Yesterday, we had a pizza party for a family gathering. Aside from the "usual" sourdough pies (these were 48 hour ferments similar to TXCraig1's approach), I also made 2 doughs using Brian Spangler's well reputed recipe that he has been so kind to share with us on this forum.
I will start with the error I made in case it is relevant. I miscalculated the flour and water for the poolish and ended up with much less yeast (perhaps 1/3 of that in the recipe) than required in the recipe. So, after 13 hours the poolish was still underdeveloped. I let it keep going for another 4 hours in the oven with the light on (say 78-80 degrees) and the poolish started showing some bubbles by then. Still not very active compared to pictures I had seen, but ok enough that I went on with it.
I then followed the recipe which calls for a grand total of about 0.05% IDY (as in here: http://www.pizzamaking.com/forum/index.php/topic,11994.msg124161.html#msg124161
Brian's description says he starts the dough at about 10:30 AM, and balls it up at about 2:30 for service that evening. Assuming the average guest is around 7 pm, that would be about 8 1/2 hours at room temperature (I believe he said he is at 74 degrees).
To hedge my bet and out of concern that this was too low a yeast level, I actually used about 0.07% or so. Coincidently, I also started at about 10:30 am, etc. At about 4:00 or so, after having balled the dough at 2:30, I saw very, very few bubbles in the containers. Into the oven with the light on (again 78-80 degrees). That helped. By the time I baked at about 6:30 for one dough and 7:00 for the other, the doughs had some bubbles but much less than what I usually observe, etc.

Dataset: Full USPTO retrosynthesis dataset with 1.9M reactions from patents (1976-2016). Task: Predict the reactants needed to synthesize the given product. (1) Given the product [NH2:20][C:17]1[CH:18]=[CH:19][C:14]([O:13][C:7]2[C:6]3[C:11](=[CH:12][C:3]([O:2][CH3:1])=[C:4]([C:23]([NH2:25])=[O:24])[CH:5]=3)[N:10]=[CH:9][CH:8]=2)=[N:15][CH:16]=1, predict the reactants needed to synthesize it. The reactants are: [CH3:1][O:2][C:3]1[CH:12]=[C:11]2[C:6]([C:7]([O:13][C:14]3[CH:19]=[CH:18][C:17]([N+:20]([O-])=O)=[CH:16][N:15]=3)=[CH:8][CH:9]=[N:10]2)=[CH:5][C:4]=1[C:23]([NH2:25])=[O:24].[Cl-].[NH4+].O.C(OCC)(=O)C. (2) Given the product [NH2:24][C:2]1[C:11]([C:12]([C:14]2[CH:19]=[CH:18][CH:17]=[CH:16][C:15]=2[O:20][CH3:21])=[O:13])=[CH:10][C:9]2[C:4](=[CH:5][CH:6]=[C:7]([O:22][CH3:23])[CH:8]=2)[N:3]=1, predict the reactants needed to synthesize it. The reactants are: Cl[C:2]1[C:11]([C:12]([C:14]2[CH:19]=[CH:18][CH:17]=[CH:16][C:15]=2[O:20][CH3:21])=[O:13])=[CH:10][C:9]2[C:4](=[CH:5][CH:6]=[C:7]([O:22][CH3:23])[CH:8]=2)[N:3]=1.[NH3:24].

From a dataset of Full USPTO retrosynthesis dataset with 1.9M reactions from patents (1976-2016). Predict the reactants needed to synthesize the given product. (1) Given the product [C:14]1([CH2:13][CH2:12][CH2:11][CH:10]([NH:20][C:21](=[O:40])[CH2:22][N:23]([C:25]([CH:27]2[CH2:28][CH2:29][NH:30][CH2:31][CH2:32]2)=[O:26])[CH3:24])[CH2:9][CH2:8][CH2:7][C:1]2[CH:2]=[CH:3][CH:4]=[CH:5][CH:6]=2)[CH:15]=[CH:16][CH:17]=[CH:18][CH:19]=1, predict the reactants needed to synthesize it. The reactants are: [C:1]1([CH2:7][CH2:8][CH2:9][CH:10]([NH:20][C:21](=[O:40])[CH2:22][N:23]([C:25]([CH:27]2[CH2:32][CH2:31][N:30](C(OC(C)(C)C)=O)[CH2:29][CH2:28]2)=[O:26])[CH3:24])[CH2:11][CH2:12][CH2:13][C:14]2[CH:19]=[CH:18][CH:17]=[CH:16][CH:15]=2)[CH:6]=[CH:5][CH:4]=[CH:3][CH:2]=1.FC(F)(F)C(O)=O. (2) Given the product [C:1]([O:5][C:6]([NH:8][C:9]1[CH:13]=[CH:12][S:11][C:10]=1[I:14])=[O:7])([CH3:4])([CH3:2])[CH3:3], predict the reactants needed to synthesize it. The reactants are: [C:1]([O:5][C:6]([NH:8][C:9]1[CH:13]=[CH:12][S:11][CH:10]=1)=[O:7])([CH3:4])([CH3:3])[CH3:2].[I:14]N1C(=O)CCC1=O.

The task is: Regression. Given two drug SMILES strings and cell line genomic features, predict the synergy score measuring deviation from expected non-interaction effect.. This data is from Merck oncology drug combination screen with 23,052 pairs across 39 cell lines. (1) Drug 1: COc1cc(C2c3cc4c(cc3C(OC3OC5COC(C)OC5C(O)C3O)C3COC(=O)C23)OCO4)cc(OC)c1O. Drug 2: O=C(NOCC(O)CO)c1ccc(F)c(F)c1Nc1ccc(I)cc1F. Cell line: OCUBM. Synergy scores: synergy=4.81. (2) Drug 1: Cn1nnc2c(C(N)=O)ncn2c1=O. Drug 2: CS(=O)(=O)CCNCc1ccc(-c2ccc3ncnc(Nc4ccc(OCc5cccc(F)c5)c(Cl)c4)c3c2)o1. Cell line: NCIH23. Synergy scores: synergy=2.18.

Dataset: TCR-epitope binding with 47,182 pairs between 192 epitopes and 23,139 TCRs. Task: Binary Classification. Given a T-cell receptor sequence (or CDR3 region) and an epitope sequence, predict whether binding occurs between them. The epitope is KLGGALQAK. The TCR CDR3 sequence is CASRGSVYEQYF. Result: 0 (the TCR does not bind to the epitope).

Everyone loved the Spangler style pies. The dough opened very readily to 13 inch pies for 250 gram doughs and handled so very nicely. The crowd liked these pies "better" but I have nothing to conclude there since the flours were also different as were the toppings.
So, I am thrilled to have tried out Brian's dough and would be eager to go at it again.
Two areas in which I could use the wisdom of the crowd here:
1 It seems that if I had not upped the yeast a bit and then upped the fermentation temperature, the dough would not have been ready. Any ideas why? Is it because the poolish was not fully developed? The only other thing I could think of is my yeast may be getting older? (the expiration is 3/14 and it has been in the fridge for the last few months [maybe a year?] as I have been using it). I want to get a handle on what to do differently next time besides getting the poolish yeast level right.
2. I would like to explore the idea of preparing the dough including the stretch and folds (or at least some of them) and then putting the dough in the fridge for use the next day or so. I usually do not have time during the day to be around for 3 or 4 hours of stretch and folds in late morning/early afternoon. Perhaps I would prepare the poolish early in the morning, prepare the
dough that night and then put it in the fridge. If I did this, can anyone suggest what the yeast level should change to? I am thinking it could be as much as 0.3% to 0.4% IDY for one day, 0.25% or lower for a few days. If doing so, then this would be a combination of both a cold fermented dough and a poolish dough. Is that redundant/unnecessary in terms of dough and flavor devleopment?